On December 30th, authorities ordered the evacuation of Casselton, ND residents after a massive train collision. A BNSF train carrying oil tankers crashed into another train and several of the oil tanks caught fire. Despite the lack of injuries or fatalities directly associated with the crash, a series of blasts and toxic smoke remained a cause for alarm. This was verified through the sheriff's office which noted that the wind would be taking the smoke from the crash into populated areas. The exposure to the fumes could have resulted in a potential health hazard for anyone in the area. To prevent this, approximately 2,400 people and individuals within a five mile radius of the crash were asked to remove themselves from immediate danger until weather conditions changed and there was no longer a concern.
The mandatory evacuation order was lifted the next day, and Casselton residences were allowed to return to their homes.
The Cass County Sheriff's Office released a statement declaring, "The environment within the city limits of Casselton is now safe for residents to return to their homes."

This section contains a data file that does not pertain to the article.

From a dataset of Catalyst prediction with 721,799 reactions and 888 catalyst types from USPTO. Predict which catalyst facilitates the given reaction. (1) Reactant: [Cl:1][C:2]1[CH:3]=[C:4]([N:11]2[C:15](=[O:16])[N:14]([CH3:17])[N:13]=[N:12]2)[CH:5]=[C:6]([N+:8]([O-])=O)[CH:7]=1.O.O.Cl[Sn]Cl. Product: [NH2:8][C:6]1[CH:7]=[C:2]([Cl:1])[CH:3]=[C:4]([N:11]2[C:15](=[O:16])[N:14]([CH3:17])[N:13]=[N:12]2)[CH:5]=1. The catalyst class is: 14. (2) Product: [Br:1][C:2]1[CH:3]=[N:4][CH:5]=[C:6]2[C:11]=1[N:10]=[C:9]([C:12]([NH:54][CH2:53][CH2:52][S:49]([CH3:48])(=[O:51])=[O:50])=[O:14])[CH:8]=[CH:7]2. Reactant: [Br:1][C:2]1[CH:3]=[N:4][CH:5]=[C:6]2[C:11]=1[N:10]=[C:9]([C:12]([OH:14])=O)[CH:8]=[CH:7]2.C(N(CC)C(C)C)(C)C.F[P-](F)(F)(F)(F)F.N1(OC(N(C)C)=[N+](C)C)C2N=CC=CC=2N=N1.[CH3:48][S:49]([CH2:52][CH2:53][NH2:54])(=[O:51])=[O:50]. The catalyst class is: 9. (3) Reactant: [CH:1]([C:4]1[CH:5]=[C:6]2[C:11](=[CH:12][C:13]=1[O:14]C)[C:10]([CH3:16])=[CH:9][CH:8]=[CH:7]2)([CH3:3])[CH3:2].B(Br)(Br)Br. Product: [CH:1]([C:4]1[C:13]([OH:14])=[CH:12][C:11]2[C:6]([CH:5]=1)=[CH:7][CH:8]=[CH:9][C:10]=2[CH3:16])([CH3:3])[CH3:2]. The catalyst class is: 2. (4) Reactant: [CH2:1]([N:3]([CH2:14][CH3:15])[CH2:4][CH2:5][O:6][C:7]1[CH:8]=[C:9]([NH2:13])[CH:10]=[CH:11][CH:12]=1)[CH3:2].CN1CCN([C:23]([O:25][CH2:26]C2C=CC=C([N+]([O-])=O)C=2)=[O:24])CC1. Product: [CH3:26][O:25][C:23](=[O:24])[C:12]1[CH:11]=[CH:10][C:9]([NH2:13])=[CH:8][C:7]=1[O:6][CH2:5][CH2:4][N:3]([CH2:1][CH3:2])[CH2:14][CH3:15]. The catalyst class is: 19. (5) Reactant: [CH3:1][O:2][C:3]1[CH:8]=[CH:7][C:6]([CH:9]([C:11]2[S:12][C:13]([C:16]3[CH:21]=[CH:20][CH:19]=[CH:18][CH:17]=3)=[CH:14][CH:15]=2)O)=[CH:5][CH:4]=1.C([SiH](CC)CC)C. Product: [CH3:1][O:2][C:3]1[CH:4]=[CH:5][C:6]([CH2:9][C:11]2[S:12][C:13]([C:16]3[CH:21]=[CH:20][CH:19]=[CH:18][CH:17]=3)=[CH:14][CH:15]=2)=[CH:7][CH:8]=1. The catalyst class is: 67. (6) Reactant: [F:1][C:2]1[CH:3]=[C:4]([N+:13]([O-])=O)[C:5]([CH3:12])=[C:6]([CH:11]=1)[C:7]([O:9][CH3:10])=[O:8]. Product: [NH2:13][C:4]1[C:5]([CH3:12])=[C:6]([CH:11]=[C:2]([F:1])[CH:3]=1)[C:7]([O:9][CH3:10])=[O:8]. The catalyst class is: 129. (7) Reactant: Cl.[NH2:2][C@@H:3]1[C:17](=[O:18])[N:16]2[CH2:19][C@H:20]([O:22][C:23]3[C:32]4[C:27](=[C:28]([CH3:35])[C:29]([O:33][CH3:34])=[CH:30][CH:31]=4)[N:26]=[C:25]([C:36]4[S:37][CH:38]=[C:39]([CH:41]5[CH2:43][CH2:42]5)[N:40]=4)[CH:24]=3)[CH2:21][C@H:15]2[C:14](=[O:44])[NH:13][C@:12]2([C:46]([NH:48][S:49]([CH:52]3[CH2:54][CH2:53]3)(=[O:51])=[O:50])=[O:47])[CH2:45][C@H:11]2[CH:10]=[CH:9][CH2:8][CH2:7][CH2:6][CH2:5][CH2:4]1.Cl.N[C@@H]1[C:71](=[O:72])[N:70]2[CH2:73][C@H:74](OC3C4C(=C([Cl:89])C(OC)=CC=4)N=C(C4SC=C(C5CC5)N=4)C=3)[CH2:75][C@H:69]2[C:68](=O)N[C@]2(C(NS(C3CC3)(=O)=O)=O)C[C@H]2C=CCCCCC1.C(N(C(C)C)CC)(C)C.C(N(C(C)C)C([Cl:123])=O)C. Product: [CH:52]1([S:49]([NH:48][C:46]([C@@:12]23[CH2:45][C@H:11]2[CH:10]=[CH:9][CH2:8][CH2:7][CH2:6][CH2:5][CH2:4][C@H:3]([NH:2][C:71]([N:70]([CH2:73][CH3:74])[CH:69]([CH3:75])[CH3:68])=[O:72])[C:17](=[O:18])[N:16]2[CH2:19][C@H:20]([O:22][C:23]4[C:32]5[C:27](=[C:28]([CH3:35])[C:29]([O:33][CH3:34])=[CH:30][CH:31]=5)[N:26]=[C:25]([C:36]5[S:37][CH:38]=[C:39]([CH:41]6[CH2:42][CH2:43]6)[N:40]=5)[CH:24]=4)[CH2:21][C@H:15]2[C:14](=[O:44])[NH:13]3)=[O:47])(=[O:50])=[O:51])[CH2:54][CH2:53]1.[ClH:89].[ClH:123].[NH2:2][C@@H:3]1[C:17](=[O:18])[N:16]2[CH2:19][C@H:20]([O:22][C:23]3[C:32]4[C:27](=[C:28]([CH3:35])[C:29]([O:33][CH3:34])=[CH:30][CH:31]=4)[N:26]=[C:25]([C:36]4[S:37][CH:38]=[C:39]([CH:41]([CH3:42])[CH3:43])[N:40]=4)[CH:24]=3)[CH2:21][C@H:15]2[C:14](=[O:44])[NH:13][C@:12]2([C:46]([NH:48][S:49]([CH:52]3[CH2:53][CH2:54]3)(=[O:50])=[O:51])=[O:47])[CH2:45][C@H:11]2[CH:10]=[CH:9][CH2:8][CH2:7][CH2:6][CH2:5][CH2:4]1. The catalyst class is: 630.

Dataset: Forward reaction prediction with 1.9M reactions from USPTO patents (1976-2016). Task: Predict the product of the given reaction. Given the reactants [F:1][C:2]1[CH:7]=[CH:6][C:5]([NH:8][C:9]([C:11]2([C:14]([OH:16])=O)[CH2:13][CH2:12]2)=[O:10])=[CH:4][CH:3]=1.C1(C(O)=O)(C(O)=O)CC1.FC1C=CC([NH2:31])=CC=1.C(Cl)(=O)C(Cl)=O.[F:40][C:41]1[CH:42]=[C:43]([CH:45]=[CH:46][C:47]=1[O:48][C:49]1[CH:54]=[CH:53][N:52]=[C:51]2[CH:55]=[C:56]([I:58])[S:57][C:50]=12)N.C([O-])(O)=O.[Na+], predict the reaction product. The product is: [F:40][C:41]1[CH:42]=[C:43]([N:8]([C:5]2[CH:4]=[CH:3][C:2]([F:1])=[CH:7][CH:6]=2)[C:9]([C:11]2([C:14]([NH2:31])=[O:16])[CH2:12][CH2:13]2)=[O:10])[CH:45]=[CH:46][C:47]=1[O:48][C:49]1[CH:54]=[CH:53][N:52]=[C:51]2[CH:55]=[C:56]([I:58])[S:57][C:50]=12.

A couple of the cars on the train were still burning when the order to evacuate was lifted, however there were no longer any fears of far-reaching consequences. Casselton Mayor Ed McConnell said that the fire was contained. Dr. Alan Nye, who is a toxicologist that was hired by BNSF Railway to test air quality said that there was no byproducts detected from the crude oil in the cars.
This crash is said to be at least the fourth major explosive crash involving the transportation of crude oil. As investigations continue into this latest crash, there is a sense that lax safety standards are responsible. With more than two thirds of the state's oil transformed by train and due to increase, there is concern that such crashes could increase. It is hoped these incidents will allow for a push towards better railway standards.
Image via Hibou TV